Bookshots: 'Among the Ten Thousand Things' by Julia Pierpont
Bookshots: Pumping new life into the corpse of the book review
Among the Ten Thousand Things
Who wrote it?
Julia Pierpont, a Brooklyn-based writer who works for The New Yorker. She received her MFA at NYU as a Stein and Rona Jaffe Graduate Fellow. (She’s also pretty great on Twitter.) This is her debut novel.
Plot in a Box:
The Shanley family breaks apart after a package of printed emails and messages arrive at their Manhattan apartment from the father’s ex-mistress.
Invent a new title for this book:
Things You Learned Early
Read this if you like:
Domestic dramas and Jennifer Egan.
Meet the book’s lead(s):
The Shanley Family, an affluent family of four living in Manhattan. Jack, the father, is a self-involved conceptual artist, and Deb, the mother, is an ex-Ballerina turned dance teacher.
Said lead(s) would be portrayed in a movie by:
Alec Baldwin and Cate Blanchett, recreating their magic from Blue Jasmine.
Setting: would you want to live there?
Someone else’s sizeable Manhattan apartment … for free? We all know the answer to that one. (Texas and Rhode Island sound pretty cool too.)
What was your favorite sentence?
Falling in love is just an excuse for bad behavior.
The decisions we make can differ when we realize we’re serving as role models. We may even treat ourselves better that way.
Among the Ten Thousand Things would have been a completely different novel if Deb, the mother, had been the first to find the letters from her husband’s affair. His tendency to wander isn’t news to her, she’s already well aware. What changes is that her 11-year-old daughter and 15-year-old son have read the evidence—“show me your cunt”—without the niceties or excuses. They have seen cheating in its most vulnerable confessions: “I can’t explain why i get so sad when you make me so happy.”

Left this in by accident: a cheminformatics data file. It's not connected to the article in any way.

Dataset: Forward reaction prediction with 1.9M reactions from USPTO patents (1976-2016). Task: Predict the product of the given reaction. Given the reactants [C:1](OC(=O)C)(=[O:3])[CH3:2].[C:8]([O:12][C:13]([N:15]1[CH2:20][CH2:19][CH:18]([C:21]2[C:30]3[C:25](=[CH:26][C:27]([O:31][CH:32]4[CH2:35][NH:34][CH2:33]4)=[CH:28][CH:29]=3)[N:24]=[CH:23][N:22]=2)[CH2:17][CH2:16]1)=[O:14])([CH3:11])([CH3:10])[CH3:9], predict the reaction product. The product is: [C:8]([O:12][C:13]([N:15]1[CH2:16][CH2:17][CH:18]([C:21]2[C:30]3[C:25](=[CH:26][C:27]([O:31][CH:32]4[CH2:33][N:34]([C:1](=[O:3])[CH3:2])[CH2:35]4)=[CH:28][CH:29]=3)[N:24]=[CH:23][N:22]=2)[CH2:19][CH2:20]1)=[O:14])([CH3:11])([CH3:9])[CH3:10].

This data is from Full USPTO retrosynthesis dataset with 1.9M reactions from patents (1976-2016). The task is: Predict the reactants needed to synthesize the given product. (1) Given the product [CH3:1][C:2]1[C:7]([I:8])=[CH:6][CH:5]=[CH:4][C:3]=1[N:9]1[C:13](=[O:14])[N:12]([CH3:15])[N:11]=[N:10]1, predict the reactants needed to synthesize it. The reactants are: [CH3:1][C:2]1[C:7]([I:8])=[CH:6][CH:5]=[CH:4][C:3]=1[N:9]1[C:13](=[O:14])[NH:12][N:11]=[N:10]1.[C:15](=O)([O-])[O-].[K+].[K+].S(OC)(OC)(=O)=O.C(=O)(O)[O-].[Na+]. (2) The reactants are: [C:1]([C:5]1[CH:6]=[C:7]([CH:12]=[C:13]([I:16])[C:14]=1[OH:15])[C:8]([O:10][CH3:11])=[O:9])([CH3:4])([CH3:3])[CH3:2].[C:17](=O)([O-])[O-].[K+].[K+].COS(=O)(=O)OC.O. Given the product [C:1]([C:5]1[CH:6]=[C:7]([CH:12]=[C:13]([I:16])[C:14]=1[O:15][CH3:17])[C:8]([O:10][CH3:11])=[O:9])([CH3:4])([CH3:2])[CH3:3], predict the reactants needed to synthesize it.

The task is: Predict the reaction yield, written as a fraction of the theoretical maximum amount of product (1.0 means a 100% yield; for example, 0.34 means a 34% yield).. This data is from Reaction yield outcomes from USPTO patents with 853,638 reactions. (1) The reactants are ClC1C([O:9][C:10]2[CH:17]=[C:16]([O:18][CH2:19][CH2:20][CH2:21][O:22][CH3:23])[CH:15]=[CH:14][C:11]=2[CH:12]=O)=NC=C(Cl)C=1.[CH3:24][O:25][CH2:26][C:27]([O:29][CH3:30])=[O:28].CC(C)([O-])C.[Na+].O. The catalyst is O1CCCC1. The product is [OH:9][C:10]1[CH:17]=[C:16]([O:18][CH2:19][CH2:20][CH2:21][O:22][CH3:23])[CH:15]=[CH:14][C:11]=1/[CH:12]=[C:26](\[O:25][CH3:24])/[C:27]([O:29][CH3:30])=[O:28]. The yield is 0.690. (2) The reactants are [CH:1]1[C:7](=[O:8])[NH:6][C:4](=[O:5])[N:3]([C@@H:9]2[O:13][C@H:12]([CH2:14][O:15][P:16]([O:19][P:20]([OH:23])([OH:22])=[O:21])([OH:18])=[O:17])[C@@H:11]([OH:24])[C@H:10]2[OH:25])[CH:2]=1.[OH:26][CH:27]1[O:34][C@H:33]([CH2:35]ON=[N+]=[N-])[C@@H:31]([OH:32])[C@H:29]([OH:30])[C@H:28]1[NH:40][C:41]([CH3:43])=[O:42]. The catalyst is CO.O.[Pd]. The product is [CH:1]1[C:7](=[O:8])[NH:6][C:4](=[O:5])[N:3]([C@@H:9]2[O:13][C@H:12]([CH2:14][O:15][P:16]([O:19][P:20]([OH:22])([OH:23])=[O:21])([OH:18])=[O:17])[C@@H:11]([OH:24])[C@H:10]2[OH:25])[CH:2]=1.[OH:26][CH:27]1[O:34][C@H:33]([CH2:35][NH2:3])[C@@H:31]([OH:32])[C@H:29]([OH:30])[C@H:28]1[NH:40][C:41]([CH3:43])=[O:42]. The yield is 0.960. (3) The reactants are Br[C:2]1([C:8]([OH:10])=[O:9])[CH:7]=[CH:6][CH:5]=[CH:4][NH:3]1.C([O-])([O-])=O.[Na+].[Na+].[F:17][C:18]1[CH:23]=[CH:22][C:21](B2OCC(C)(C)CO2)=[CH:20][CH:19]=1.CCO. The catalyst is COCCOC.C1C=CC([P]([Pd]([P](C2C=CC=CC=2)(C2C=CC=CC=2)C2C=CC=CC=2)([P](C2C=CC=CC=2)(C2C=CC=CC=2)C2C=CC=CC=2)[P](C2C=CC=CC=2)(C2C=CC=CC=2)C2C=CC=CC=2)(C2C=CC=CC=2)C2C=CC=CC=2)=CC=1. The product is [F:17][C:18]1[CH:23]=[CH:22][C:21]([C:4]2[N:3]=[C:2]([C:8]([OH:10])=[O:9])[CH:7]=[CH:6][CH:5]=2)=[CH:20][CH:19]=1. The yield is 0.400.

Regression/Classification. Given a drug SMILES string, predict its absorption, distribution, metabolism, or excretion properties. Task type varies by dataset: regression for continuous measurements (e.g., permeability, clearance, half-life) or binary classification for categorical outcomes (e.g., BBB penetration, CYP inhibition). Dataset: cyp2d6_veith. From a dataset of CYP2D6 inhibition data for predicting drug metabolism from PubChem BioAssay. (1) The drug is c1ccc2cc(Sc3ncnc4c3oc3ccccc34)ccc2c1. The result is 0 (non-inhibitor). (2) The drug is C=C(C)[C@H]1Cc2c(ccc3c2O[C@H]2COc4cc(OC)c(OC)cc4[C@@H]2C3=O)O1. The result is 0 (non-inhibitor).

Pierpont’s entertaining debut is a domestic drama that investigates the way family evolves after being fragmented. When the novel isn’t tackling life’s questions about time, loyalty, and loneliness, it’s sprinkled with humor, like the youngest Shanley daughter’s Seinfeld fan fiction (a highlight of the book that rivals Modern Seinfeld). Pierpont also makes an unexpected nod to Virginia Woolf’s To the Lighthouse halfway through the novel, flashing readers forward in time through the family’s quiet home after a sudden death in the family. Unlike Woolf, Pierpont uses this as a quick flash that slings readers right back to the present day. (A structural choice that reads almost as a spoiler.) While this might not set well with some readers (ah, the burden of foresight!) this is a drama-filled debut worth taking with you to the beach this summer.
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